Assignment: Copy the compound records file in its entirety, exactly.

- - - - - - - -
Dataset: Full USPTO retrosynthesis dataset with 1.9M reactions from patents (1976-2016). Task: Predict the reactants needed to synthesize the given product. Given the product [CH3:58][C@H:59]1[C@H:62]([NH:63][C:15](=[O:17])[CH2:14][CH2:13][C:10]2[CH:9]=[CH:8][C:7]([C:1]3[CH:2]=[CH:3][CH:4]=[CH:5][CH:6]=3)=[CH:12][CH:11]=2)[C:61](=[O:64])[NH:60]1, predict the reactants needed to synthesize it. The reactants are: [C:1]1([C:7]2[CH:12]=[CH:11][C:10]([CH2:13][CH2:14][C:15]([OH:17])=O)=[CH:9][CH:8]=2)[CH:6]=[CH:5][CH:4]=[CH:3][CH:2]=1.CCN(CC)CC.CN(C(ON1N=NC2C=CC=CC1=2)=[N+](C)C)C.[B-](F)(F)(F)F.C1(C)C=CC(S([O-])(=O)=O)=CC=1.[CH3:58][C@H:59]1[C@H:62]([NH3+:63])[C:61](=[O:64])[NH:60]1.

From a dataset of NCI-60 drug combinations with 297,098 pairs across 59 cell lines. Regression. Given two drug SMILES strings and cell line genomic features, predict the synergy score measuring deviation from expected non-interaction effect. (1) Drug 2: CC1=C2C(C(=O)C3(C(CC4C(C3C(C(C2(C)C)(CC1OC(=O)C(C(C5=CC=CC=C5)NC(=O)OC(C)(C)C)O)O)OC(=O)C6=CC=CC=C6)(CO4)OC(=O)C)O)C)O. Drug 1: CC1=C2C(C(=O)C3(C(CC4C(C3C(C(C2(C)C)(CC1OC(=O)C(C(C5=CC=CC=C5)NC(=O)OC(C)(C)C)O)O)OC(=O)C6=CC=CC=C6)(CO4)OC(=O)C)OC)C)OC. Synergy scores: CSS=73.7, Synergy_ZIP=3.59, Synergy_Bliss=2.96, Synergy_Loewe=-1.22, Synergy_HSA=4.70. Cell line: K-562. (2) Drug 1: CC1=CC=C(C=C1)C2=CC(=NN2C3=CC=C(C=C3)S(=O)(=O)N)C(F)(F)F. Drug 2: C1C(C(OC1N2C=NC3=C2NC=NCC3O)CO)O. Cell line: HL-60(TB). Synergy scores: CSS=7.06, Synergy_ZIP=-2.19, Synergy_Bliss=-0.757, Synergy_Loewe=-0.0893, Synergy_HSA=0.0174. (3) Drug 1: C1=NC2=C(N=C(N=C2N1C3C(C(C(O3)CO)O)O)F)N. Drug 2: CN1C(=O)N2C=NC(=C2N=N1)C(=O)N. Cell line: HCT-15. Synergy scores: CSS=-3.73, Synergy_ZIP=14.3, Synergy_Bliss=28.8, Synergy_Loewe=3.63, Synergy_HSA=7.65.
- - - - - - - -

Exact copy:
Dataset: Full USPTO retrosynthesis dataset with 1.9M reactions from patents (1976-2016). Task: Predict the reactants needed to synthesize the given product. Given the product [CH3:58][C@H:59]1[C@H:62]([NH:63][C:15](=[O:17])[CH2:14][CH2:13][C:10]2[CH:9]=[CH:8][C:7]([C:1]3[CH:2]=[CH:3][CH:4]=[CH:5][CH:6]=3)=[CH:12][CH:11]=2)[C:61](=[O:64])[NH:60]1, predict the reactants needed to synthesize it. The reactants are: [C:1]1([C:7]2[CH:12]=[CH:11][C:10]([CH2:13][CH2:14][C:15]([OH:17])=O)=[CH:9][CH:8]=2)[CH:6]=[CH:5][CH:4]=[CH:3][CH:2]=1.CCN(CC)CC.CN(C(ON1N=NC2C=CC=CC1=2)=[N+](C)C)C.[B-](F)(F)(F)F.C1(C)C=CC(S([O-])(=O)=O)=CC=1.[CH3:58][C@H:59]1[C@H:62]([NH3+:63])[C:61](=[O:64])[NH:60]1.

From a dataset of NCI-60 drug combinations with 297,098 pairs across 59 cell lines. Regression. Given two drug SMILES strings and cell line genomic features, predict the synergy score measuring deviation from expected non-interaction effect. (1) Drug 2: CC1=C2C(C(=O)C3(C(CC4C(C3C(C(C2(C)C)(CC1OC(=O)C(C(C5=CC=CC=C5)NC(=O)OC(C)(C)C)O)O)OC(=O)C6=CC=CC=C6)(CO4)OC(=O)C)O)C)O. Drug 1: CC1=C2C(C(=O)C3(C(CC4C(C3C(C(C2(C)C)(CC1OC(=O)C(C(C5=CC=CC=C5)NC(=O)OC(C)(C)C)O)O)OC(=O)C6=CC=CC=C6)(CO4)OC(=O)C)OC)C)OC. Synergy scores: CSS=73.7, Synergy_ZIP=3.59, Synergy_Bliss=2.96, Synergy_Loewe=-1.22, Synergy_HSA=4.70. Cell line: K-562. (2) Drug 1: CC1=CC=C(C=C1)C2=CC(=NN2C3=CC=C(C=C3)S(=O)(=O)N)C(F)(F)F. Drug 2: C1C(C(OC1N2C=NC3=C2NC=NCC3O)CO)O. Cell line: HL-60(TB). Synergy scores: CSS=7.06, Synergy_ZIP=-2.19, Synergy_Bliss=-0.757, Synergy_Loewe=-0.0893, Synergy_HSA=0.0174. (3) Drug 1: C1=NC2=C(N=C(N=C2N1C3C(C(C(O3)CO)O)O)F)N. Drug 2: CN1C(=O)N2C=NC(=C2N=N1)C(=O)N. Cell line: HCT-15. Synergy scores: CSS=-3.73, Synergy_ZIP=14.3, Synergy_Bliss=28.8, Synergy_Loewe=3.63, Synergy_HSA=7.65.